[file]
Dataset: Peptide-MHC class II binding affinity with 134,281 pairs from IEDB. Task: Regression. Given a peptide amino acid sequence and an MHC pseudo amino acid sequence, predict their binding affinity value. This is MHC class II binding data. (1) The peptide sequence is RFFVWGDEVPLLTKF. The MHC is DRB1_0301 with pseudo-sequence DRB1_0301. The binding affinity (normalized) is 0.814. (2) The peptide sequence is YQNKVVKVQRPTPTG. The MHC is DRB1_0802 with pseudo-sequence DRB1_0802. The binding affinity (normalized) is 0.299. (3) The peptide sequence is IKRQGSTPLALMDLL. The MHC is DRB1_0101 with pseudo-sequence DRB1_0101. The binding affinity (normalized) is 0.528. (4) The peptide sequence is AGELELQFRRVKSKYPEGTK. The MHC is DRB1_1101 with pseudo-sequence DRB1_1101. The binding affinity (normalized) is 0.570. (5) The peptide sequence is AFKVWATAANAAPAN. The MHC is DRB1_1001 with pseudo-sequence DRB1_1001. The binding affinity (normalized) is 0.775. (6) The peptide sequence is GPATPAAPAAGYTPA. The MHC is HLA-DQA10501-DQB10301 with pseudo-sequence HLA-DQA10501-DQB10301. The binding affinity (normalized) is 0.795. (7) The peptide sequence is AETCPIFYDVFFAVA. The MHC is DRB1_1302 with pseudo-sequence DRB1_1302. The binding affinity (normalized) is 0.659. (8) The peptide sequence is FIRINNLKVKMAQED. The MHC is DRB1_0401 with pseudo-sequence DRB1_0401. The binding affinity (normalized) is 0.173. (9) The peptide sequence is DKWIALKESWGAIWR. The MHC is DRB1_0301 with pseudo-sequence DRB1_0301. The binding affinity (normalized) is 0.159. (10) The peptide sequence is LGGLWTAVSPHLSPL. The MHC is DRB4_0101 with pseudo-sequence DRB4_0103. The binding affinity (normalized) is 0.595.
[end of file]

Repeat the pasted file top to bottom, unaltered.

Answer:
Dataset: Peptide-MHC class II binding affinity with 134,281 pairs from IEDB. Task: Regression. Given a peptide amino acid sequence and an MHC pseudo amino acid sequence, predict their binding affinity value. This is MHC class II binding data. (1) The peptide sequence is RFFVWGDEVPLLTKF. The MHC is DRB1_0301 with pseudo-sequence DRB1_0301. The binding affinity (normalized) is 0.814. (2) The peptide sequence is YQNKVVKVQRPTPTG. The MHC is DRB1_0802 with pseudo-sequence DRB1_0802. The binding affinity (normalized) is 0.299. (3) The peptide sequence is IKRQGSTPLALMDLL. The MHC is DRB1_0101 with pseudo-sequence DRB1_0101. The binding affinity (normalized) is 0.528. (4) The peptide sequence is AGELELQFRRVKSKYPEGTK. The MHC is DRB1_1101 with pseudo-sequence DRB1_1101. The binding affinity (normalized) is 0.570. (5) The peptide sequence is AFKVWATAANAAPAN. The MHC is DRB1_1001 with pseudo-sequence DRB1_1001. The binding affinity (normalized) is 0.775. (6) The peptide sequence is GPATPAAPAAGYTPA. The MHC is HLA-DQA10501-DQB10301 with pseudo-sequence HLA-DQA10501-DQB10301. The binding affinity (normalized) is 0.795. (7) The peptide sequence is AETCPIFYDVFFAVA. The MHC is DRB1_1302 with pseudo-sequence DRB1_1302. The binding affinity (normalized) is 0.659. (8) The peptide sequence is FIRINNLKVKMAQED. The MHC is DRB1_0401 with pseudo-sequence DRB1_0401. The binding affinity (normalized) is 0.173. (9) The peptide sequence is DKWIALKESWGAIWR. The MHC is DRB1_0301 with pseudo-sequence DRB1_0301. The binding affinity (normalized) is 0.159. (10) The peptide sequence is LGGLWTAVSPHLSPL. The MHC is DRB4_0101 with pseudo-sequence DRB4_0103. The binding affinity (normalized) is 0.595.